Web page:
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By Jeff Stagl, Managing Editor
BNSF Railway Co. is striving to incorporate a number of emerging technologies throughout the railroad to boost productivity, increase efficiencies and cut costs.
Among them: tablets for field workers. The handheld devices help speed up tasks and enhance information accuracy.
As of 2017’s end, about 5,000 of the Class I’s 20,000 train and engine-service workers had begun using iPads. In 2018, the company will issue those devices to the remainder as well as provide tablets to thousands of mechanical employees, says Jo-ann Olsovsky, BNSF’s chief information officer and vice president of technology services.
About a year ago, 800 track inspectors began using tablets to obtain exact maps of assets and perform scheduled inspections, says John Cech, BNSF’s assistant VP and chief engineer-system maintenance and planning.
“We can use data to drive track maintenance,” he says.
BNSF also recently began using two autonomous cars to perform track geometry tests. The railroad expects to obtain two more in 2019.
The unmanned cars dramatically increase the mileage of track that’s tested and help the railroad draft a “smarter” surfacing plan, says Olsovsky.
“It’s another way to go from time-based to condition-based maintenance,” she says.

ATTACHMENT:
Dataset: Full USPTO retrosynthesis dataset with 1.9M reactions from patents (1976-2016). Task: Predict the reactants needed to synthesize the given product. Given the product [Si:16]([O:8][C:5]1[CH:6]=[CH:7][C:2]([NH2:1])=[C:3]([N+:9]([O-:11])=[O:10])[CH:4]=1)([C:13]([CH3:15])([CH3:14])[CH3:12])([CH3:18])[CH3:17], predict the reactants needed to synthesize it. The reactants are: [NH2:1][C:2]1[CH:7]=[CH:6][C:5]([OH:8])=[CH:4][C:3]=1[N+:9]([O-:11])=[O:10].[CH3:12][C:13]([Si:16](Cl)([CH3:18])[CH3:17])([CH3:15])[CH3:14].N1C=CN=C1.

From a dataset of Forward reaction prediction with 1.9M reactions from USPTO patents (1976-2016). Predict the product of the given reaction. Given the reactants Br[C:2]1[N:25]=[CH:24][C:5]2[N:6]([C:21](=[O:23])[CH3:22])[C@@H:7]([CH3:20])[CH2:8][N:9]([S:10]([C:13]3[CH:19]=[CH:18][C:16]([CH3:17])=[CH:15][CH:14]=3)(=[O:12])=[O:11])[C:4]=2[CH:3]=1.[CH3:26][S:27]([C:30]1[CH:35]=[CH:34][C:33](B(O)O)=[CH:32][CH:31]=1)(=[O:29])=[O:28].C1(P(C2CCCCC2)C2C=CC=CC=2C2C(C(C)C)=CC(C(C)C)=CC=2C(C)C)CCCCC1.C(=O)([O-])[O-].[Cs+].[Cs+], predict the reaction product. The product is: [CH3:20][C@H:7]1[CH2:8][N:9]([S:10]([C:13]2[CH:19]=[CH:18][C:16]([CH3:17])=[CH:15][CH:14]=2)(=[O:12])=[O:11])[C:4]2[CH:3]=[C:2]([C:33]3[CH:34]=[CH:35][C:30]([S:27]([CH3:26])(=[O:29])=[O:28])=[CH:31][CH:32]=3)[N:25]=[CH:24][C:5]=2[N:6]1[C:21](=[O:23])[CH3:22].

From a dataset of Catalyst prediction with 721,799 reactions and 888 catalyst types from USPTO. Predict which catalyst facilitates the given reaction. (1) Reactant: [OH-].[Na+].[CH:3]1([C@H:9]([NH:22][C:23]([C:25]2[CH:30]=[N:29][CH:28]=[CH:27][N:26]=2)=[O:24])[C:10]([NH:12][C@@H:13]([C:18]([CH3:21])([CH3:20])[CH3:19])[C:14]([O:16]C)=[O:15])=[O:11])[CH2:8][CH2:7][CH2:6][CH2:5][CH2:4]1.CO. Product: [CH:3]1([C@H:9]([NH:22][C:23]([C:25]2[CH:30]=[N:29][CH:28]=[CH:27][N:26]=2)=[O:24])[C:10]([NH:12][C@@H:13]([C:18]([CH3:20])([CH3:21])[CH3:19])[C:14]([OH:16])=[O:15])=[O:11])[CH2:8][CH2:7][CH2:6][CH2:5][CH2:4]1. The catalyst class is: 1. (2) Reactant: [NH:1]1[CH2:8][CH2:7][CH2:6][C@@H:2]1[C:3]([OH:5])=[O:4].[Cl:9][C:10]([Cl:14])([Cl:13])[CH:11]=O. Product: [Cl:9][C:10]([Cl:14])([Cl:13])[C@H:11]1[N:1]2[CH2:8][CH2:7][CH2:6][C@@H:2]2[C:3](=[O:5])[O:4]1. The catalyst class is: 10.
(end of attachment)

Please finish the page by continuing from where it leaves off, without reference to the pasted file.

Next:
The Class I previously used three manned cars pulled by a locomotive to conduct geometry tests and could cover about 90,000 miles of track annually. Now, the autonomous cars operate 24/7 and have more than tripled annual testing production to about 300,000 miles, says Cech.
“We think we can get to 450,000 miles,” he adds.
A testing instrument might be developed in two to four years that could be employed as an end-of-train device, which would prompt an even higher frequency of testing, Cech believes.
For now, BNSF is piloting the use of drones in three subdivisions to analyze frogs — such as the conditions beneath them — to reduce 10 mph slow orders. In addition, camera systems installed on drones are helping to identify hard-to-find hairline fractures in concrete ties.
Meanwhile, the railroad continues to develop algorithms to improve inspections. For example, a new algorithm used for about a year in BNSF’s curve relay program helps determine accurate wear limits. As a result, curve relays on an annual basis have been reduced from 360 miles to 220 miles and associated cost savings have reached about $60 million, Cech says.
The Class I is becoming more involved in “edge machine learning” through which algorithms help drones or servers both produce and process data in the field, says Muru Murugappan, BNSF’s AVP of technology services.
“Then the data is transferred back to the house. It’s a better way to deal with so much data,” he says.
Managing a lot of data also is a concern once BNSF’s positive train control (PTC) system is fully operational at 2018’s end. So the next step is to leverage and operationalize PTC due to the high amount of GPS data that will pour into the transportation system, says Olsovsky.
“We could operate trains much closer together as determined by the braking distances,” she says. “Then the question is: Would you need as much capital since you wouldn’t need double or triple track in some cases? We think 2018 is the year to figure it out.”